Tag Archives: Peter D’Aguiar

Guyana Politics: Political leadership and national stability – Commentary By Eusi Kwayana

… All are involved, all are consumed – By Eusi Kwayana – IN THE DIASPORA 

eusi Kwayana

– March 25, 2019 – Stabroek News

Is there any doubt that political leadership in Guyana as in other countries like Venezuela, Britain, India, Pakistan, Congo and Nigeria needs to be born again? I am closer to the situation in Guyana. A no confidence motion is nothing vicious – the traditional no confidence motion of December purported to end the Coalition, elected with its one seat majority in 2015. The Court of Appeal decision is now subject to a final judicial hearing before the Caribbean Court of Justice by the parties concerned.

In 2011, the one seat majority of the PPP/C dodged this procedure by not following an important parliamentary convention. Using statecraft, it avoided debate and instead prorogued the parliament without explanation for an uncomfortably long period. That government was defeated in 2015 by a coalition with another one-seat majority.          Continue reading

This Elderly Gentleman Welcomes AGE EIGHTY – by Francis Quamina Farrier

This Elderly Gentleman Welcomes AGE EIGHTY – by Francis Quamina Farrier

Francis Quamina Farrier

Please permit me to inform you that on March 12, 2018, I celebrated my Eightieth Birthday. I am hard pressed to realize it, since it seems to me as though it was only last year that I celebrated my 18th birthday. Now here I am at eighty years of age!

Goodness, Gracious, me! So it gives me great pleasure to relate to you, just a few of the things which happened in British Guiana/Guyana and the rest of the World, during the early and later portions of the past eight decades, and which I enjoy talking about from time to time.      Continue reading

Kaldor Budget and Black Friday February 16, 1962 – commentary

From the Diaspora…Kaldor Budget and Black Friday February 16, 1962

MARCH 30, 2014 | BY  | Commentary … By Ralph Seeram 

Ralph SeeramMr. Forbes Burnham dealt with the harsh tax measures introduced by what was known as the Kaldor Budget and ended his speech by working on the emotions of his audience in the manner of Mark Anthony. “Comrades,” he exclaimed, “the fight starts now. Tomorrow at 2 o’clock in the afternoon there is a demonstration organized by the Trade Union Congress, a demonstration against the harsh proposals of the budget, which make life unbearable.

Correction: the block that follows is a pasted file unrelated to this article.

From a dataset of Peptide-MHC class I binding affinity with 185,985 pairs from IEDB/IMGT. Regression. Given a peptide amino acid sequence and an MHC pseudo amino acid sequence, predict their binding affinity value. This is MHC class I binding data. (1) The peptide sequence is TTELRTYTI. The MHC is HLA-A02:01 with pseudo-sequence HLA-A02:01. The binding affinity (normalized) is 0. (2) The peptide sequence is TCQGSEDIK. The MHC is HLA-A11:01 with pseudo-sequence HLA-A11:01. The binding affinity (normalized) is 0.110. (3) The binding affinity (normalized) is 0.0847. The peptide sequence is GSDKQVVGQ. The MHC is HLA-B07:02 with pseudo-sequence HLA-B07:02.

“No doubt the Riot Squad will be there. Do you still want to go? Comrades, remember that tomorrow Jagan’s army is coming down from Cane Grove and Windsor Forest. Do you still want to go? (Wynn Parry Commission).”

Thus started a series of events on February 12, 1962 that led to the burning and looting of several businesses in Georgetown on what is now described as Black Friday February 16, 1962.

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Recording Guyanese political history – Nigel Westmaas

Recording Guyanese political history: Memory, `archives’ and narrative overlook

By Nigel Westmaas

This essay is concerned about the politics of memory.  As Guyana’s newest political (elections) season unfurls there will be  numerous references to events, concepts and phrases that support attendant political narratives, that is, Guyanese political history as mainly defined by the two mass political parties that have been at the helm of the country’s political life since 1953. This contemporary concentration on a convenient nomenclature of Guyana’s political history that devolves primarily on the narrative of the two dominant political forces is hardly surprising given the grasp these organisations have held on national political consciousness up to this point.

The nomenclature of  events and concepts by which the two main political parties (the PPP and PNC) define  and control the narrative of “modern” Guyanese politics include:  the “1950s” and “1960s”; “Disturbances”; Feed, Clothe and House the nation”; Enmore Martyrs”, “First Past the Post “ system; ”Sun Chapman” and the preceding Wismar incidents; “ Power-sharing”; “rigged elections”;  “Partition”; “Proportional representation”; and “paramountcy of the party”.  These favourites in the local political lexicon, as important as they are separately and collectively, sometimes uncritically legalize the philosophy and actions of one main party or the other in the representation of Guyana’s political history. This dominance leaves in its wake silences or ill attendance to other political narratives, past and present and the need for a thoughtful search for an improvement in our political narrative and culture.    [more]

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